CAMP PENDLETON, Calif. --
U.S. Navy Rear Adm. Randall Peck, the prospective commander for Expeditionary Strike Group 3, ESG 3 Command Master Chief Jasen Williams, and officers with the Senior Amphibious Warfare Officer Course visited Marines with the 1st Marine Division, May 9, at Marine Corps Base Camp Pendleton, California, to further develop the Navy-Marine Corps relationship and understand new Marine Corps capabilities.
ESG 3 is one of the primary naval teammates of 1st MARDIV, operating and maintaining amphibious ships and supporting assets that allow Blue Diamond Marines to seize and hold key maritime terrain across the Pacific Ocean. The amphibious ships from ESG 3 also provide the Marine Corps and the nation with pre-positioned crisis response forces able to support operations from humanitarian assistance to security missions. The partnership of ESG 3 and 1st MARDIV is critical to the stability of the region and to the safety of the country’s Indo-Pacific allies and partners.
“Success with our sister service starts with communicating early on, so it is not ‘us versus them,’ but just simply ‘us’ as a Navy-Marine Corps team,” offered Williams. “Our Marine brothers and sisters are always so professional, and I love that we are a family.”
During a tour of division assets and personnel, Peck travelled with the commanding general of 1st MARDIV, Maj. Gen. Benjamin T. Watson, to various units across the division. One of those units, 3rd Assault Amphibian Battalion, is responsible for operating and maintaining the Amphibious Combat Vehicle and works closely with the amphibious ships under ESG 3. Senior naval officers attending SAWOC also visited the Marines to gain insight on new platforms and capabilities including the ACV, the M142 High Mobility Artillery Rocket System, and the emerging Navy/Marine Corps Expeditionary Ship Interdiction System.
“There's nobody on the planet that does amphibious operations anywhere close to the level the U.S. Navy and Marine Corps does.” Gen. David H. Berger, the commandant of the Marine Corps
“We are in the fourth week of our site visits, and I am really excited to learn more capabilities of the blue-green team aboard our ships,” said U.S. Navy Capt. Timothy Carter, a surface warfare officer with SAWOC, who previously served alongside the 31st Marine Expeditionary Unit and aboard the amphibious assault ship USS Essex (LHD 2). “I love being able to see the combat force we bring to shore and to see the transitions to new capabilities like the Osprey, the ACV, and F-35s. It means a lot to see Marines at sea with the Navy and how proud they are of their job and equipment.”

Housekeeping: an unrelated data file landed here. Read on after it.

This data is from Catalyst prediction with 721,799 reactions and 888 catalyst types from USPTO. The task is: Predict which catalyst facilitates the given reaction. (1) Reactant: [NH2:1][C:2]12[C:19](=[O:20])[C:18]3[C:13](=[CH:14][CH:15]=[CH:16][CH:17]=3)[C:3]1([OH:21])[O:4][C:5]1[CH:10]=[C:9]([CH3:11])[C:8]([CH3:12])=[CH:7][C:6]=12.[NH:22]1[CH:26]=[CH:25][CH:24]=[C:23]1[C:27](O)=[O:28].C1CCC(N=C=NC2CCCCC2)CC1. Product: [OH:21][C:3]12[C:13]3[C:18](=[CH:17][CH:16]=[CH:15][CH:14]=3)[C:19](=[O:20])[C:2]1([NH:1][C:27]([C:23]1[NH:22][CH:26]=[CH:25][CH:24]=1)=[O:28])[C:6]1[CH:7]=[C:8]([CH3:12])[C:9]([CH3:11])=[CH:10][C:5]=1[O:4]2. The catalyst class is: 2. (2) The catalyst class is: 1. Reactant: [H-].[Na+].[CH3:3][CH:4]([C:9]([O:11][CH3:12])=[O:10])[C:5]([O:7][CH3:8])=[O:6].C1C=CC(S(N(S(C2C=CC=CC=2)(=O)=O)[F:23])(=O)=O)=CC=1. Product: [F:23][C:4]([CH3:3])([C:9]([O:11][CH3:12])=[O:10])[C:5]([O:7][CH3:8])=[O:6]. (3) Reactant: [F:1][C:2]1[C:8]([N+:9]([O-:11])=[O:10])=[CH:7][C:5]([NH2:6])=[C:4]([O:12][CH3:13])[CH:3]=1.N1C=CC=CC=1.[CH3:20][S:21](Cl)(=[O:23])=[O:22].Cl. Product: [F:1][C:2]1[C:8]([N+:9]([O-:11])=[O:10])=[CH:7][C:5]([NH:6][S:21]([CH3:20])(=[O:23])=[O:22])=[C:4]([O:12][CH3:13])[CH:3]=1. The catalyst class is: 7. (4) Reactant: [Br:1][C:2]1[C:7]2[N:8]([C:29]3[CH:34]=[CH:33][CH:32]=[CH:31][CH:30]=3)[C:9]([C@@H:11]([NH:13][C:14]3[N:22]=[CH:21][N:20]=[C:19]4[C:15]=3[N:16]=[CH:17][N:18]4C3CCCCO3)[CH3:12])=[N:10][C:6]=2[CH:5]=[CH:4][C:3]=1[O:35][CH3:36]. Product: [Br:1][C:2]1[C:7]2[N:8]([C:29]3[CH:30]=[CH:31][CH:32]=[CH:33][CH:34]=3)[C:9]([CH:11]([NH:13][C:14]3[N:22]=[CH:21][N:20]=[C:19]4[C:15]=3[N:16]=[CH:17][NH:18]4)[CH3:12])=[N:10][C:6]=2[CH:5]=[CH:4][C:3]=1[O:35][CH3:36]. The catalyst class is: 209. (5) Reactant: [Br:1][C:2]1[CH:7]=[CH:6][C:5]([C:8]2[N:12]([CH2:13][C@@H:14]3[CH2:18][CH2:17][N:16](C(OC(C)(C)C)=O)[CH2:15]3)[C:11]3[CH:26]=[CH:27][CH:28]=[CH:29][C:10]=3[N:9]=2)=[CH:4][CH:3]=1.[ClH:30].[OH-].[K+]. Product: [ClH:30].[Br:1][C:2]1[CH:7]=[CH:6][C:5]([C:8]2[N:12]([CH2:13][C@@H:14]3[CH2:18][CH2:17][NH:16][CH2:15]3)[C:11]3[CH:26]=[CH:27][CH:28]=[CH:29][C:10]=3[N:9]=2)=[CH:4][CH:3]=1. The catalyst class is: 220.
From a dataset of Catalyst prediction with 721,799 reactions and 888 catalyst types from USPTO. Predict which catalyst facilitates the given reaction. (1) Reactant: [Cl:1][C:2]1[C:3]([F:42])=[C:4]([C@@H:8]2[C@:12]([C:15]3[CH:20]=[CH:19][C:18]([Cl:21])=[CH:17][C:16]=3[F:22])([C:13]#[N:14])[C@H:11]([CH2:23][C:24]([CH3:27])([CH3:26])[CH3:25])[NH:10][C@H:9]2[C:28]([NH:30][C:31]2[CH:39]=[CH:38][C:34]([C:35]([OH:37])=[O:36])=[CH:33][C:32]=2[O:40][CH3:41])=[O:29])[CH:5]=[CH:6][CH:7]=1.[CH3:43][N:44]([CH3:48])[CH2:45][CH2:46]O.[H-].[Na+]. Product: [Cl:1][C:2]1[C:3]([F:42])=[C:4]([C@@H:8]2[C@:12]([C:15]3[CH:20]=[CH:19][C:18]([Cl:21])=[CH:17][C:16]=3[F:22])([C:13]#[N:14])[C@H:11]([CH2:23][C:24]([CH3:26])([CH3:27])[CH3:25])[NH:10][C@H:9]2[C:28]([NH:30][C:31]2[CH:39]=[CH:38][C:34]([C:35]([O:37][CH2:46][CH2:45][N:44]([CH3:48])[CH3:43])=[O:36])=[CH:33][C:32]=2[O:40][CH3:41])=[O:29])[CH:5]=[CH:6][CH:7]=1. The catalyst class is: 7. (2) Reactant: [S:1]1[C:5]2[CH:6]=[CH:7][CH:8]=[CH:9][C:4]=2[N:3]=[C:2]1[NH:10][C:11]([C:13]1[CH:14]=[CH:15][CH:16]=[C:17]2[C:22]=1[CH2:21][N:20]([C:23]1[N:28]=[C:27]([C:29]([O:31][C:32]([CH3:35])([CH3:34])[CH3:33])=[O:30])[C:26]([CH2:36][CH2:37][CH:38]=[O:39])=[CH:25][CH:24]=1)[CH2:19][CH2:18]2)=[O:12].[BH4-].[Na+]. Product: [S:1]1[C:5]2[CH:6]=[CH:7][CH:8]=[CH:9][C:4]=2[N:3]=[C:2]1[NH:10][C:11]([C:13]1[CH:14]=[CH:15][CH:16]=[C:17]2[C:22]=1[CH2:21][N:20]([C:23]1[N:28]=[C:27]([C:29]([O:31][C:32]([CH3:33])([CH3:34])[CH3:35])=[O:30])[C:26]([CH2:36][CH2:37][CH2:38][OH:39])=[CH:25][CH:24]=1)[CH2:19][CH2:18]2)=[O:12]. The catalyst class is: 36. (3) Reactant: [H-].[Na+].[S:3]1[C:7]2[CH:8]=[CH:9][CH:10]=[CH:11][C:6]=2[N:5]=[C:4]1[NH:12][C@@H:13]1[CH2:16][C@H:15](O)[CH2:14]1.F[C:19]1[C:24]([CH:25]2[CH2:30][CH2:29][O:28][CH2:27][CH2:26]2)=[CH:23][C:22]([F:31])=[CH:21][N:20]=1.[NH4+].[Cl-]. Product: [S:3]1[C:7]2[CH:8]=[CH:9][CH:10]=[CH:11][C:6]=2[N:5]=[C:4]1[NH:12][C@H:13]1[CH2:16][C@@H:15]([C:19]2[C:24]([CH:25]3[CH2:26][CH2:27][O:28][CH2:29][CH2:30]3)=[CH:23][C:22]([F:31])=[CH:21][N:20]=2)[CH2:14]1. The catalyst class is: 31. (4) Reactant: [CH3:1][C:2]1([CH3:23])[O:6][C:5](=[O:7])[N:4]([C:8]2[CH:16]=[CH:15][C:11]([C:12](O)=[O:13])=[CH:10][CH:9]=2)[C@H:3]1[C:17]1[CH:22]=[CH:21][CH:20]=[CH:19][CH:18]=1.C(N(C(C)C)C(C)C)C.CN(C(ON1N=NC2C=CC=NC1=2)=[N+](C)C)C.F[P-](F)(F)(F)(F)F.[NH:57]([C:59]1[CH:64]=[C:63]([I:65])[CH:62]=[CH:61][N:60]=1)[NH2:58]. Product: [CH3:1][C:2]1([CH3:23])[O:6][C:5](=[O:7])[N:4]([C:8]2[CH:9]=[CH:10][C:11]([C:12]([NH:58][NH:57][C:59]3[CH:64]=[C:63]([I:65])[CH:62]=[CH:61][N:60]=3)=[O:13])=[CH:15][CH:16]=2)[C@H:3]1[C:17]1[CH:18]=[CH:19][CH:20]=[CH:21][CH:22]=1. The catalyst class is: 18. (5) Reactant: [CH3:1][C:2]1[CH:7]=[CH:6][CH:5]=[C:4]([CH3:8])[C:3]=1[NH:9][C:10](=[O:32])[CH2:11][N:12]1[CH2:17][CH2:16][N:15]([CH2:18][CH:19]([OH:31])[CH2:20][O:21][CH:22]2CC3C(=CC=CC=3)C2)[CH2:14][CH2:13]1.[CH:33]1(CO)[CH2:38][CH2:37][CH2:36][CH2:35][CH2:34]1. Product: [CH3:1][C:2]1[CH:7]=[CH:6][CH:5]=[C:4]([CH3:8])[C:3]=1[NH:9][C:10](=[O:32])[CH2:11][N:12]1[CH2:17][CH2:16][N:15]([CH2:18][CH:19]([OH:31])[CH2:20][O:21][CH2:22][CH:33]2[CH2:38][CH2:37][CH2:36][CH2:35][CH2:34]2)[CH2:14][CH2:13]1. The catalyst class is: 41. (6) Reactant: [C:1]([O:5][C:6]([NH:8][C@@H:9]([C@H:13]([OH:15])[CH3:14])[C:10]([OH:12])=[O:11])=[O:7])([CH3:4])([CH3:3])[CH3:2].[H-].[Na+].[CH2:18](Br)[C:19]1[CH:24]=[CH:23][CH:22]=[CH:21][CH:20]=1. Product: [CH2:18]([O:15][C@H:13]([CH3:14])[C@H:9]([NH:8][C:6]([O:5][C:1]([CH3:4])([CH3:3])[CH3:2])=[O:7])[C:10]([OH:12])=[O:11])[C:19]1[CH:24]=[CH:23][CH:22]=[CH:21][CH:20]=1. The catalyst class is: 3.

Naval integration and the joint Navy-Marine Corps team are not new concepts, however, and 1st MARDIV continues to emphasize naval warfighting and the ability for Marines to support both crisis response operations and major naval campaigns. Blue Diamond units – and the rest of the Marine Corps – are more frequently integrating with amphibious ships for training to better replicate expeditionary advanced base operations and to rehearse employment aboard not only traditional amphibious platforms but also non-traditional platforms like destroyers, cruisers, and littoral combat ships. Greater integration of Marine Corps and naval strike assets, along with security forces from the division’s infantry units, will lead to a more prepared force when crises occur in littoral environments.
“We need to make sure we have all the advantages possible and being able to operate from the sea, with everything that we bring on amphibious ships, we can pick and choose where to operate day and night,” said Gen. David H. Berger, the commandant of the Marine Corps, during a recent congressional session. “There's nobody on the planet that does amphibious operations anywhere close to the level the U.S. Navy and Marine Corps does.”
In addition to providing battalion landing teams to the Pacific MEUs, 1st MARDIV integrates regularly with ESG 3 during Exercise Steel Knight, an annual naval warfighting event used to train division leadership and to certify the Marine Rotational Force-Darwin team for the next iteration of support. ESG 3’s current commander, Rear Adm. James Kirk, provided a great deal of leadership and experience to last year’s Steel Knight and maintained a strong relationship with the Blue Diamond. The ESG 3-1st MARDIV relationship, along with the further integration with the 3rd and 7th Fleets, will be crucial to future support to crisis or contingency operations in the Indo-Pacific.